Photo: Jessica Roberts

Photo: Jessica Roberts

During this Father’s Day weekend my dad came to visit Los Angeles from the suburbs of Chicago. As a lifelong Midwesterner he had very specific expectations for Southern California based mostly on impressions from movies, but also distant memories from a road trip he had taken with his parents in 1962. The trip took his family from St. Louis to the Seattle World’s Fair, then down the coast through Los Angeles and eventually to San Diego. His memory of Los Angeles was made of a mixture of nostalgia and fantasy, so it was my job on Father’s Day to conjure a taste of that imagined city.


The Los Angeles of my father’s memory was filled with palm trees.

As an 8 year old my dad would have visited Los Angeles after witnessing the Seattle World’s Fair. It would have been in the heat of the Cold War, right before the Cuban Missile Crisis. The theme for the Fair focused on “modern science, space exploration, and the progressive future”, wrapped in the broad concept of a ‘Century 21 Exposition’, replacing an earlier concept, the “Festival of the American West”. The Fair’s vision of the future was based on technology, formulated before the social and environmental movements of the 1960’s, and my dad would have seen Southern California as an oasis of palm trees in a time when the promise of modern science ruled America.

Those iconic Los Angeles palm trees are a result of turn-of-the-century cultural aspirations, not the region’s natural ecology. My dad found some relief knowing that at least one of Los Angeles’s palms was native to California: the California fan palm, Washingtonia filifera, but his affinity towards the other imported palms like the Mexican fan palms and Canary Island date palms went unwavering.

“California’s eighteenth century Franciscan missionaries were the first to plant palms ornamentally, perhaps in reference to the tree’s biblical associations. But it was not until Southern California’s turn-of-the-twentieth-century gardening craze that the region’s leisure class introduced the palm as the region’s preeminent decorative plant. Providing neither shade nor marketable fruit, the palm was entirely ornamental. Its exotic associations helped reinforce what Kevin Starr describes in Inventing the Dream: California through the Progressive Era as “Southern California’s turn-of-the-century conviction that it was America’s Mediterranean littoral, its Latin shore, sunny and palm-guarded.”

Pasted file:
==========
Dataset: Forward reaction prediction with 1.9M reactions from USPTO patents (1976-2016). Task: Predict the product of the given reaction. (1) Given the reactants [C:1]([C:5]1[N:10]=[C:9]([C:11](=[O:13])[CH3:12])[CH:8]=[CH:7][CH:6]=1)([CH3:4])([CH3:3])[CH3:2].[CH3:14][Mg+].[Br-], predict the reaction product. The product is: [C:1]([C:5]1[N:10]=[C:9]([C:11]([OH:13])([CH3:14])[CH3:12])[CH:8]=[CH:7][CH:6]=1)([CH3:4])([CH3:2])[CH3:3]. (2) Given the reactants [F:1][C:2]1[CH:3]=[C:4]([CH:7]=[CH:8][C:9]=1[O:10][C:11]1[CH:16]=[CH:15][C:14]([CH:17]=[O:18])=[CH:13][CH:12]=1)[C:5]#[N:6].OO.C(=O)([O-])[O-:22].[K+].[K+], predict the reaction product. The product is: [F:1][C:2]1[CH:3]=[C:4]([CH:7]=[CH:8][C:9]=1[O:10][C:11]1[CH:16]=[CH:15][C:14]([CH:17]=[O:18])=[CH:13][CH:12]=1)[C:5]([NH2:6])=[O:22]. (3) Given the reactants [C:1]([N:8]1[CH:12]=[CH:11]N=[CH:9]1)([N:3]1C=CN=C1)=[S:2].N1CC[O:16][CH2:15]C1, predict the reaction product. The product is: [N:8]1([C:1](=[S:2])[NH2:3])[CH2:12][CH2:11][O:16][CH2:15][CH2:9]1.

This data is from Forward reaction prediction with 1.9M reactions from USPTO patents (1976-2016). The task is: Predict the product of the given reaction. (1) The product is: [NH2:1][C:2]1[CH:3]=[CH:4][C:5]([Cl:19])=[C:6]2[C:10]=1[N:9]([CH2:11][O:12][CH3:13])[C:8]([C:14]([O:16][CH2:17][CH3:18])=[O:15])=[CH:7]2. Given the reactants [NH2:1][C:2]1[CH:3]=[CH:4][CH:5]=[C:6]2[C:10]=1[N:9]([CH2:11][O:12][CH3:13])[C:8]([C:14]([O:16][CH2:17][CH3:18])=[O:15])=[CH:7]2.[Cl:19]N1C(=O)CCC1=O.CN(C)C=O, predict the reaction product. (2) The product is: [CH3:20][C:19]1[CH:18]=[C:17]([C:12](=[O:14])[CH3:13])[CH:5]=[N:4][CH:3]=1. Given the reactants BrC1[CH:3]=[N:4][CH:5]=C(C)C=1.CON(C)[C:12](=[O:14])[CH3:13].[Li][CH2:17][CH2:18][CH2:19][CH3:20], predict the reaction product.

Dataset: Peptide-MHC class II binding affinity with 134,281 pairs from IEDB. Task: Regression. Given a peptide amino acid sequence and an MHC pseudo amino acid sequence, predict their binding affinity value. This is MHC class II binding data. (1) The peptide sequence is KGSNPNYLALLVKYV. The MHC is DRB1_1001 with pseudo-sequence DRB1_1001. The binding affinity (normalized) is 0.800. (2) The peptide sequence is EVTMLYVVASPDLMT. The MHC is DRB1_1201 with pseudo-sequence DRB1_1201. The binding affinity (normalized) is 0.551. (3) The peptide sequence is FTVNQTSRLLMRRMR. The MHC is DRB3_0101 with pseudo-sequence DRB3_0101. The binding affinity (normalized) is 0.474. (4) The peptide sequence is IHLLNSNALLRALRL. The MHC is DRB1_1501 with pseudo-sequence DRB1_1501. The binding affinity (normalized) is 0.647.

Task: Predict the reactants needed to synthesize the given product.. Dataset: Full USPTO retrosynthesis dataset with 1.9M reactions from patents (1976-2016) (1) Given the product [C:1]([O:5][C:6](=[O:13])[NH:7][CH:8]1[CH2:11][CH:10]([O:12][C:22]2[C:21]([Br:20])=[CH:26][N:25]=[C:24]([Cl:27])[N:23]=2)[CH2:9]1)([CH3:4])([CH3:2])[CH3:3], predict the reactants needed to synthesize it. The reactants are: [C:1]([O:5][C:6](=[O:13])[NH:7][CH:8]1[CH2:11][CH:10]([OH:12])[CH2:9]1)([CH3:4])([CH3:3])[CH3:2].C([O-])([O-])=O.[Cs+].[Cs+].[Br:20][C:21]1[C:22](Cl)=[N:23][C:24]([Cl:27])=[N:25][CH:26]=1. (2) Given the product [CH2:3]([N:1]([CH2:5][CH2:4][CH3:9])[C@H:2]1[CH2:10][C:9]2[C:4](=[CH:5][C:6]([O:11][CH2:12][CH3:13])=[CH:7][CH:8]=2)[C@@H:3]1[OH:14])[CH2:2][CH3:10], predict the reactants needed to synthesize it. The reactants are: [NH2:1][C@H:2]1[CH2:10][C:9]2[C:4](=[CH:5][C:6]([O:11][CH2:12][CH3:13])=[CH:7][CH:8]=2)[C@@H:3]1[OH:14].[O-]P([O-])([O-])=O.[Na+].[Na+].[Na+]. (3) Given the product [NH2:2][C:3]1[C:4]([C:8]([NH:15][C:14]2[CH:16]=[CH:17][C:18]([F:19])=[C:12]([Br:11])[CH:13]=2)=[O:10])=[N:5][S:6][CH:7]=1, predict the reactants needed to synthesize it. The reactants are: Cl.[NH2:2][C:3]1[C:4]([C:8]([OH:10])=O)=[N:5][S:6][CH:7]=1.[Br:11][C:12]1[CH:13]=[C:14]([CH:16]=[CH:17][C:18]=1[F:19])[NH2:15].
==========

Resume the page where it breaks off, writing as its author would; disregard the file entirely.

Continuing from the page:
macarthur park_2

Photos: Jessica Roberts


Most palm trees in Los Angeles were planted in the 1930’s. In Venice 200 Washingtonia robusta – the Mexican Fan Palms – were planted on Washington Boulevard to celebrate the bicentennial of the nation’s first president George Washington, the namesake of the palm. In 1931 25,000 palm trees were planted along the city’s boulevards. As we walked the boulevards we talked about how many of the palms planted then were near the end of the life spans and how they required too much water.

I think this weekend, in absence of any shade in the 100+ degree weather, a little of my dad’s nostalgic affinity for the palm trees of Los Angeles waned.



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